The Unbelieveable Story Of Football's Greatest Maverick Goalkeeper

By Jack Mcardle

News • Nov 15, 2023

The Unbelieveable Story Of Football's Greatest Maverick Goalkeeper

They say goalkeepers are mad. Some live up to the expectation. Others go above and beyond…

The German language is not short of words that convey a longing for adventure. 

Amongst others such as Sehnsucht (literally 'Desire' or ‘Longing’) or 'Fernweh' (Far pain, a yearning or longing for travel to distant places, as opposed to ‘Heimweh’ (Homesickness), by far the most well known would be ‘Wanderlust’, a term that has filtered into the English language literally meaning 'a desire to hike or roam', figuratively depicting the all-encompassing urge to travel and explore the world.

The human incarnation of “Wanderlust” hails from the same country as the word itself. 

Lutz Pfannenstiel embodies the peripatetic globetrotter spirit like perhaps no one else in the footballing world ever has, playing for 25 clubs in 14 countries over a 19-year career and standing alone as the only professional footballer ever to have played on all six continents that aren't huge glaciers inhabited by only penguins and scientists (sorry Antarctica, maybe one day).

Yet Pfannenstiel's career could've been quite different. Born in Zwiesel, a small Bavarian town straddling the then-border with Czechoslovakia, he was a promising young goalkeeper at amateur level with lower league FC Koetzting and was even capped five times for Germany U17s, playing alongside the likes of Markus Babbel and Markus Muench. 

Unlike his two colleagues who would go on to play for Bayern Munich, Pfannenstiel instead refused a contract offer from the German giants, unwilling to wait his turn in the reserves and determined to make his mark in the professional game.

The conventional thing to do would have been to carve out a career at a slightly lower level in Germany, or maybe even a little further afield. Italy? Spain? France? Why not really go wild and try somewhere further afield? Russia? Turkey perhaps? 

Not even close. Penang FC in Malaysia was to be the start of a worldwide career journey that really should be made into a film, comprising stints in England (three times), South Africa, Singapore (twice), Finland, Germany (twice), New Zealand (twice), Norway (twice), Canada (twice), Albania, Armenia, Brazil and Namibia.

It may not have made the silver screen (yet), but Pfannenstiel compiled his maverick journeyman career into 272 pages-in-print. His autobiography The Unstoppable Keeper was described as 'as far removed from a standard football story as possible. You can't do the tales justice in one piece'. 

As with all seasoned travellers, the stories that Pfannenstiel has to tell are numerous and sometimes scarcely believable. Whilst playing in Singapore for Geylang United, he was arrested and remanded in custody for 101 days on suspicion of match fixing, a charge that he denies to this day and an ordeal that severely affected his mental wellbeing and overall outlook on life.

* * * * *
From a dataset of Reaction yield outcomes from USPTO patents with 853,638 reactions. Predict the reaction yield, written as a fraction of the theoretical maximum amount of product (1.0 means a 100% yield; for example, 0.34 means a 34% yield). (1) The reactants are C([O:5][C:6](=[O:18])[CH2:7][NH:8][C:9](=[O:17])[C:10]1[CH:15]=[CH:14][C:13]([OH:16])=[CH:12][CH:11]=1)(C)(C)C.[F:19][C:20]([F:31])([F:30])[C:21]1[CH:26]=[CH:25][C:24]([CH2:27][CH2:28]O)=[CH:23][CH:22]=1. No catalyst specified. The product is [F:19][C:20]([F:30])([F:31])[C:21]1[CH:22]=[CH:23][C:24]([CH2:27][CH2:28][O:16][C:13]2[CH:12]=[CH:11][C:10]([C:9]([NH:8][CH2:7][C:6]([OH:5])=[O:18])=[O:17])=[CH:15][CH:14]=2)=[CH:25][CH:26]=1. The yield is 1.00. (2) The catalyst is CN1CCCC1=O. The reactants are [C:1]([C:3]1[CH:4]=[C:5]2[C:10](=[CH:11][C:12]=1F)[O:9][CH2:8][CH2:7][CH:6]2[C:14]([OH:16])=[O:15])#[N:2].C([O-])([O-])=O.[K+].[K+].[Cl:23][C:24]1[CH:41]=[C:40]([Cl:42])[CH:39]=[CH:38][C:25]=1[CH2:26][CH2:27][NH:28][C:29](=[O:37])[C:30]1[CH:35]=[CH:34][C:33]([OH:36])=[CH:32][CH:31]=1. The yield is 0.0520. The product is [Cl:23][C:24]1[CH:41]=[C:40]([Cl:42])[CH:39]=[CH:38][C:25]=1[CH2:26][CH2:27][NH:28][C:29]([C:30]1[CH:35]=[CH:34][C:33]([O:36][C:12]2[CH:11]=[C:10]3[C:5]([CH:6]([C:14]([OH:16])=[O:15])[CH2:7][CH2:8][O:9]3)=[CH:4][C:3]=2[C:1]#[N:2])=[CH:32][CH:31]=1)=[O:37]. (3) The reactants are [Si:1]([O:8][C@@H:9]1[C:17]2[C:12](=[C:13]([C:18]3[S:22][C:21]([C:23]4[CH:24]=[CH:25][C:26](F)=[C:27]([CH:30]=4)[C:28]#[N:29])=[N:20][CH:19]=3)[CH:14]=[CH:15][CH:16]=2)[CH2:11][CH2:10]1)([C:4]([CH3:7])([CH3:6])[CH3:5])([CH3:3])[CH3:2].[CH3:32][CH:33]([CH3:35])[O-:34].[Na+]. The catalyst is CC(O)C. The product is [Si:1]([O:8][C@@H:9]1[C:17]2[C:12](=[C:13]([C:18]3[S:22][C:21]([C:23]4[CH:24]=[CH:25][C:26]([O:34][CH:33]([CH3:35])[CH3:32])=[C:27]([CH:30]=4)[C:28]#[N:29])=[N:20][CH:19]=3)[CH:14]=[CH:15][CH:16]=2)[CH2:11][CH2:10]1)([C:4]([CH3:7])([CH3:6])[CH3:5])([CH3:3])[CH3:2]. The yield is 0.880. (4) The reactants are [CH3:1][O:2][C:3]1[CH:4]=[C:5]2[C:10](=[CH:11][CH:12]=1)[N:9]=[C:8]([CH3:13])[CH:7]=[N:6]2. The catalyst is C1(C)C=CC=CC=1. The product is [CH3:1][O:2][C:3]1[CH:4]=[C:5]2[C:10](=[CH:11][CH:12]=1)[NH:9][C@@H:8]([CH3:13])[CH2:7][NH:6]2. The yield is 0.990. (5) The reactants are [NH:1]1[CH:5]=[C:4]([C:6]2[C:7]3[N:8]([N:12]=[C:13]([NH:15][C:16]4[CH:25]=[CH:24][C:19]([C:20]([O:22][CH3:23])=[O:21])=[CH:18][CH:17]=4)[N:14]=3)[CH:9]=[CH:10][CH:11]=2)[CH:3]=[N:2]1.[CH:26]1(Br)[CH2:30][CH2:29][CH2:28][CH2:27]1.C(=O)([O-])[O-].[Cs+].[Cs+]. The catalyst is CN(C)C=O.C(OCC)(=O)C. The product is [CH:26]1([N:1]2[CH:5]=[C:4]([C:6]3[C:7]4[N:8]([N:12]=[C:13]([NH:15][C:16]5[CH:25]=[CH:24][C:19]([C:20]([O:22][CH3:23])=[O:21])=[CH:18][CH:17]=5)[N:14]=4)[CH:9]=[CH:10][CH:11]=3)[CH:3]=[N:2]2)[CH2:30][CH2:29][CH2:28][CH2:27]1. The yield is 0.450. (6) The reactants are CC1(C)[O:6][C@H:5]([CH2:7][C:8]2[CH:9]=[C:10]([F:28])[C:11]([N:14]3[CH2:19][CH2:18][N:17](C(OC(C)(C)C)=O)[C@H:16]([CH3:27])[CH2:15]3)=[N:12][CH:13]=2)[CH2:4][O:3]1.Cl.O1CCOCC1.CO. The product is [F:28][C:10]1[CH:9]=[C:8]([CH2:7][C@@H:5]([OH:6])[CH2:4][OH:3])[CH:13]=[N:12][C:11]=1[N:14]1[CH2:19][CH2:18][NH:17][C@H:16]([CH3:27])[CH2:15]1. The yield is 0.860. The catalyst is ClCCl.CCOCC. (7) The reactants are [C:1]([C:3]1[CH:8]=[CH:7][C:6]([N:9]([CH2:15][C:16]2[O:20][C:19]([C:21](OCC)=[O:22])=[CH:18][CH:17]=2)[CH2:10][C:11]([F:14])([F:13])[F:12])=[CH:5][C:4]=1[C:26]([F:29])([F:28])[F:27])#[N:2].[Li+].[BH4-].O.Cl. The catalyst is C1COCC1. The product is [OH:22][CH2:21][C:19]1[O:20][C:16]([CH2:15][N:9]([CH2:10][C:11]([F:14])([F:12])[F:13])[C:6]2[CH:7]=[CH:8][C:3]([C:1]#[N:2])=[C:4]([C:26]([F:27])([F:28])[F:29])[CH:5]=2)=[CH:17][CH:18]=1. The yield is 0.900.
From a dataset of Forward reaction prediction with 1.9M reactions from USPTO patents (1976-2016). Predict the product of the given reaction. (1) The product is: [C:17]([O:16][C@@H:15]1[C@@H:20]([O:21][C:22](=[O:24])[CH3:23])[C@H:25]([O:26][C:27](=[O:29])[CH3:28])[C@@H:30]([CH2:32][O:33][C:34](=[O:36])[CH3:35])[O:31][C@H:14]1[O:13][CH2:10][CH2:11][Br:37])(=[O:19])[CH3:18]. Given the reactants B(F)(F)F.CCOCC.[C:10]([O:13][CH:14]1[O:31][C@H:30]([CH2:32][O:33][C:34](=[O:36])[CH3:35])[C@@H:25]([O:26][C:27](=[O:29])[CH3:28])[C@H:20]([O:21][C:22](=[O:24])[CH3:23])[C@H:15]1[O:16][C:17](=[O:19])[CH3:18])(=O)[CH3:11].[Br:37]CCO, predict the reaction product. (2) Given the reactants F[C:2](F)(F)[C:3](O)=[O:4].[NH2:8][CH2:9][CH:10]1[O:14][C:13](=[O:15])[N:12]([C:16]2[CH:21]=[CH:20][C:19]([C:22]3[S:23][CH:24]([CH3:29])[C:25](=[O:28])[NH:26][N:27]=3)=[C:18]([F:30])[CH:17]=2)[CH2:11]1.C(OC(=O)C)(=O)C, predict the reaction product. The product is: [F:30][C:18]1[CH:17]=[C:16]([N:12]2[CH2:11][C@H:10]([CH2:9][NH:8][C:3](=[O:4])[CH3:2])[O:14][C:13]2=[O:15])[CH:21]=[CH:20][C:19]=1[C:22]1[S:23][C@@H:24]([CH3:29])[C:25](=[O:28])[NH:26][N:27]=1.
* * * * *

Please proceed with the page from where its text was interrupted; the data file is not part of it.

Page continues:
Two and a half years later, the goalkeeper was subject to yet another perspective altering experience whilst playing in the lower leagues of English football with Bradford Park Avenue: a collision with Harrogate striker Clayton Donaldson caused a collapsed lung and a complete shutdown of his nervous system, sending him into a coma and resulting in him being pronounced clinically dead three times. 

Despite the gravity of the injury and against medical advice, the German was back playing a week later, claiming waiting any longer would have made him too frightened to return.

As evidenced by his career trajectory, a running theme of Pfannenstiel's footballing journey was impatience, unwilling to wait on things to change and instead looking to move on to pastures new at the earliest opportunity. Despite the aforementioned difficult moments, many of his adventures paint a picture of cultural enrichment, of a man determined to make the absolute most of the privilege of playing in different continents and broadening his horizons in the process. 

From being pranked by having his clothes stolen by Vinnie Jones and the crazy gang at Wimbledon to stealing a penguin from a Dunedin zoo (he returned it after learning it was a protected species) whilst in New Zealand, he lived his footballing life to the absolute maximum and sent records tumbling in his wake, becoming the first German to play in Brazil and footballing outposts such as Namibia, Armenia and Albania.

They say a change is as good as a rest, and there is no one who embodies that mantra quite like Lutz Pfannenstiel. Despite the constant upheaval, often returning to countries several times during and after his career, he insists that his career path was not something he actively sought out, instead just the way things fell into place for him. 

Indeed, his post retirement career has been arguably even more eclectic than his playing days, with charity work and coaching spells in New Zealand, Armenia, Cuba and Namibia intertwined with roles as Head Scout at Hoffenheim and sporting director roles at Fortuna Dusseldorf and now MLS newcomers St Louis City. It would seem that the Wanderlust isn't going anywhere anytime soon.

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